I'm not afraid of dying. Not now anyway. But I do think I'm afraid of experiencing the fear of dying as my time gets closer. When I start to feel that cold breath on the back of my neck, then I will be afraid. And I'm not looking forward to it.
I started thinking about this the other night. I was watching a TV show (Flashpoint, if anyone is interested in good cop shows) and one of the characters rushed to the bedside of his dying father. When the old man saw his son, he looked at him and said, "I'm scared!". It was a nice scene, very heart-warming, but I found myself contrasting that with my own father's death a couple of years ago. While my dad never said he wasn't afraid, I am convinced that he was very much at peace with the prospect of dying. He had a good life (92 years) but his last few years were not kind to him. He was ready to go and I think he was feeling good about what he had accomplished and what he had experienced during his long life. It was time to go and I truly believe he welcomed it with open arms. Perhaps he felt the fear of the unknown but I don't think he feared death itself. I like to think that he welcomed the relief from pain and the end to a downward spiral that wasn't going to stop. Perhaps for some, it is that sense of relief and release that overcomes the fear. I hope that's the way it will be for me.
On the TV show, the dying man's son said, "Don't worry dad, I'm here.". What he meant, and what I would want to hear from my family if I was in the same situation is something like, "It's okay to be afraid, but it's also okay for you to go now. You've earned your rest and we'll be right here with you for as long as it takes." They can't perform medical miracles, they can't take the fear away, but they can provide the kind of moral support only family can give and perhaps make it a little easier.
I titled this post "Fears of Dying" because death brings out different kinds of fears in the person who is dying and those around them. Lets start by looking at exactly what we are afraid of.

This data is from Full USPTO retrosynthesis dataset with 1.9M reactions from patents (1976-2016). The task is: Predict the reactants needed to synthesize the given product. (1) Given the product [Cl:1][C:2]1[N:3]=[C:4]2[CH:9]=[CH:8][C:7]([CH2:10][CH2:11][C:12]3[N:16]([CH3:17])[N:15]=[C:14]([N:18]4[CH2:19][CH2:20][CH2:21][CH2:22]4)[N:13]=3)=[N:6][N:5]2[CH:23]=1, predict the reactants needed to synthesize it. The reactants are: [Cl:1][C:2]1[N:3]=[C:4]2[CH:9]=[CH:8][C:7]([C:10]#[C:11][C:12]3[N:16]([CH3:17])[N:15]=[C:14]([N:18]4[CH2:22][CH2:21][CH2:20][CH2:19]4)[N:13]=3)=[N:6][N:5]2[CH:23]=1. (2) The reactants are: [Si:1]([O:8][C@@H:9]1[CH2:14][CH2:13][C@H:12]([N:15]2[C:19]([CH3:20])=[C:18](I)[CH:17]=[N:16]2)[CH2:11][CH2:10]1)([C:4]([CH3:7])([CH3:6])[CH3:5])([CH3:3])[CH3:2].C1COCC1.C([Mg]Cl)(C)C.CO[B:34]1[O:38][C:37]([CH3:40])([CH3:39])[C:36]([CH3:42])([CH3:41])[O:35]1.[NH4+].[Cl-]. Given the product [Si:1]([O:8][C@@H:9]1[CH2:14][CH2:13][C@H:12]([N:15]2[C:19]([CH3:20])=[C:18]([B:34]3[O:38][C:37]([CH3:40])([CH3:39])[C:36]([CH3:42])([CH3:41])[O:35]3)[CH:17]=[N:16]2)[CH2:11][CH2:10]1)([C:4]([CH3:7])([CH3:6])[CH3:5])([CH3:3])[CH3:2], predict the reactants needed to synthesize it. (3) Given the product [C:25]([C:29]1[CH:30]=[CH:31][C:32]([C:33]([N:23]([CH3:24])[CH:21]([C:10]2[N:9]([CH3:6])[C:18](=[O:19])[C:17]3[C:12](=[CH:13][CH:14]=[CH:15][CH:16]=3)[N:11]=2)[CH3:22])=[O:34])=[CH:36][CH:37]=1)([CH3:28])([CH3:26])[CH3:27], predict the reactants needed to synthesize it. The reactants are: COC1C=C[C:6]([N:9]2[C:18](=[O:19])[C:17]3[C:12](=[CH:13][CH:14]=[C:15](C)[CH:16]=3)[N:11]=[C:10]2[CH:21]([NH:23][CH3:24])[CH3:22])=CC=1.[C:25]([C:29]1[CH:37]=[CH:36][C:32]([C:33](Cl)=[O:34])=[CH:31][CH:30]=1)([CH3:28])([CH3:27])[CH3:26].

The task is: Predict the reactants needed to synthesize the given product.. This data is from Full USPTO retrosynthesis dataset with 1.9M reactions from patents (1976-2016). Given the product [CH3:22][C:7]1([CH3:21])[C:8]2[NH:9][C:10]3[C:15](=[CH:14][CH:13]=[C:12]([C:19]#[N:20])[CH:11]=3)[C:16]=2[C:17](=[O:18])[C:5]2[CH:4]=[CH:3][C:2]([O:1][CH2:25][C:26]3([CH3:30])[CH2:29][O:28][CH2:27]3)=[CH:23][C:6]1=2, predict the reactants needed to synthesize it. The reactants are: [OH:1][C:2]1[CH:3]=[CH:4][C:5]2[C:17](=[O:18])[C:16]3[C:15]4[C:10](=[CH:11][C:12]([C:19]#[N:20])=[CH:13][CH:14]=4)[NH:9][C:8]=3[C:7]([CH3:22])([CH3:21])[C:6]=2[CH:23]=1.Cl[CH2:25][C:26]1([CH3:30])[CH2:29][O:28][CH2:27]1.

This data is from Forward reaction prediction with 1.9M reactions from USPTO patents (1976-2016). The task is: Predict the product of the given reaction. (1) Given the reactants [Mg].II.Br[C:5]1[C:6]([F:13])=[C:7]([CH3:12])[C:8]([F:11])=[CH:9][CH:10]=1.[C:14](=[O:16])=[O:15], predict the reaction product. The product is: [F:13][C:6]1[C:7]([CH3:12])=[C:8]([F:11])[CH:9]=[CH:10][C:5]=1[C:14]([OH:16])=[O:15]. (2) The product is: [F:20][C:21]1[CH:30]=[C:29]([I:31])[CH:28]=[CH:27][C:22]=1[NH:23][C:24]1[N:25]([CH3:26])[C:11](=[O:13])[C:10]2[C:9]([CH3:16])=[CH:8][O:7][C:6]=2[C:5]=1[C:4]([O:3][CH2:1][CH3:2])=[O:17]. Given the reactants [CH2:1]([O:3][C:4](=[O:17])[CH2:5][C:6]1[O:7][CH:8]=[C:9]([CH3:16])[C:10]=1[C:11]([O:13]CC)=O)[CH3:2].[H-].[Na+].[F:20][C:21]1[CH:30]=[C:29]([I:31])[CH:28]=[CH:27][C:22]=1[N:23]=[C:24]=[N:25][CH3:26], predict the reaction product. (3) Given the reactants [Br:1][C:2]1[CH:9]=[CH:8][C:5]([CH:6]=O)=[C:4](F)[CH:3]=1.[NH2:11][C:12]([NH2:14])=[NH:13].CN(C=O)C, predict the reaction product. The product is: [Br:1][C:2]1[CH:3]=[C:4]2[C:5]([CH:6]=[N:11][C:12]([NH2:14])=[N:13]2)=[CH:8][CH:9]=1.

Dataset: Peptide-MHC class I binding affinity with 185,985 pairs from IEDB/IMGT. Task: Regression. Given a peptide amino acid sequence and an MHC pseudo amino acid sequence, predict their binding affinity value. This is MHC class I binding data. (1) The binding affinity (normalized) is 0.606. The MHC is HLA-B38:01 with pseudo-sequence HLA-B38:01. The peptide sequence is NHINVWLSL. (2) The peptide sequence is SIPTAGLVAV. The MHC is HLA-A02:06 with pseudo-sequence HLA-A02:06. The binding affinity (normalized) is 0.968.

For most of our life, we make choices that help us to avoid thinking about or dealing with death. The biggest fear I think we all have is having to leave behind the wonderful life we've spent so long and worked so hard to create. For all of us, to varying degrees, this includes the material things that seem to mean so much at the time. I mean, who wants to lose that high-end Beemer and the grossly oversized house we've worked so hard to obtain? Those "things" that tell the world we've made it! Hopefully, as we get older, we learn that these things are really not that important and that we can't bring them with us anyway. Life is not a competition where the one with the most toys at the end wins! By the time we are on our death beds, hopefully we are thinking more about the people we are leaving behind, which is the real loss we should be feeling. For nothing is more important than those we love and those who love us.
A lot of fear comes from the fact that we can never know what comes after. We can guess. We can hope. Or we can "believe". We can accept as fact the story that our formal religions tell us based on interpretations of the Bible, the Koran, the words of the Buddah, etc. If you truly have faith, the kind of faith that leaves no doubt in your mind, then you have nothing to fear and, for your sake, I really hope you're right. But regardless, your belief allows you to die in peace and that is a great and wonderful gift.